The service used phone lines connected to Electrophone's special receiver. All you had to do was call them up, and a phone operator would ask what you wanted to listen to. If the user wanted to listen to a sermon, the call would be redirected to a church where microphones were installed (sometimes disguised as Bibles, because for some reason microphones were a point of contention in the Lord's house). For an opera, the operator would connect the call to the Royal Opera House, where another set of special microphones would stream the show.
"I'd like to hear the Queen's bath time ambiance."
"Right away, sir."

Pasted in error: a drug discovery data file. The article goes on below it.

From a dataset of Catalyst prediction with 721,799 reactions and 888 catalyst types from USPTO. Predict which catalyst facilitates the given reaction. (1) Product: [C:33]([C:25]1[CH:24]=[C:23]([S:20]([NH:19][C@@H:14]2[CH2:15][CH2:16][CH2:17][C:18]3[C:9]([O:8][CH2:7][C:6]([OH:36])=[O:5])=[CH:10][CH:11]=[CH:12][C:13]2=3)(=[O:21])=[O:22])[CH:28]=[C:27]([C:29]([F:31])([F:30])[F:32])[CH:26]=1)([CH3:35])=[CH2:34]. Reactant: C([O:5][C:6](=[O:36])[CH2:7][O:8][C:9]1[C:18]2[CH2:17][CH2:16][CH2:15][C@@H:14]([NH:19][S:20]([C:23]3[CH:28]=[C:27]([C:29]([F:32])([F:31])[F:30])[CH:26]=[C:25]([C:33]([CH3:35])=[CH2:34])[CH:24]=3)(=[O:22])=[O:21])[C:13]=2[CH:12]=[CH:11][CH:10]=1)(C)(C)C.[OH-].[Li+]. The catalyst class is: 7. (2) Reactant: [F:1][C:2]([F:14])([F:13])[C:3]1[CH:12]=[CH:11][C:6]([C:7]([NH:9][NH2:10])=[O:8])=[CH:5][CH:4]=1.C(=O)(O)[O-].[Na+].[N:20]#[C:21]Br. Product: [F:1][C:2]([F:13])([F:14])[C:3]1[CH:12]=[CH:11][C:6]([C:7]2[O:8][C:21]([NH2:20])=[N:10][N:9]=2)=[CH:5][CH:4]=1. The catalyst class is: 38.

Of course, this cutting-edge technology didn't come cheap. The subscription cost five pounds a year -- the equivalent of around $570 today. That's five and a half Amazon Prime memberships. However, adding an extra receiver to an existing line only cost one pound, which allowed the wealthy-but-not-that-wealthy of the era to pool their resources into galleries with multiple Electrophone receivers. It was the 19th century's version of sharing a friend's Netflix password. The company even provided coin-operated machines, so people could pay per listen to keep up with their favorite sermon, rather than spring for the whole subscription.
Surprisingly, it was way more economical than modern cable television services.
Electrophone wasn't the only player in the game, either; other countries had companies providing similar services. Hungary had Telefon-Hirmondo (literally the Phone Newspaper), and France had Theatrophone way back in 1881, which came with Victor Hugo's seal of approval. We assume his endorsement was their equivalent of those DirecTV ads starring Rob Lowe.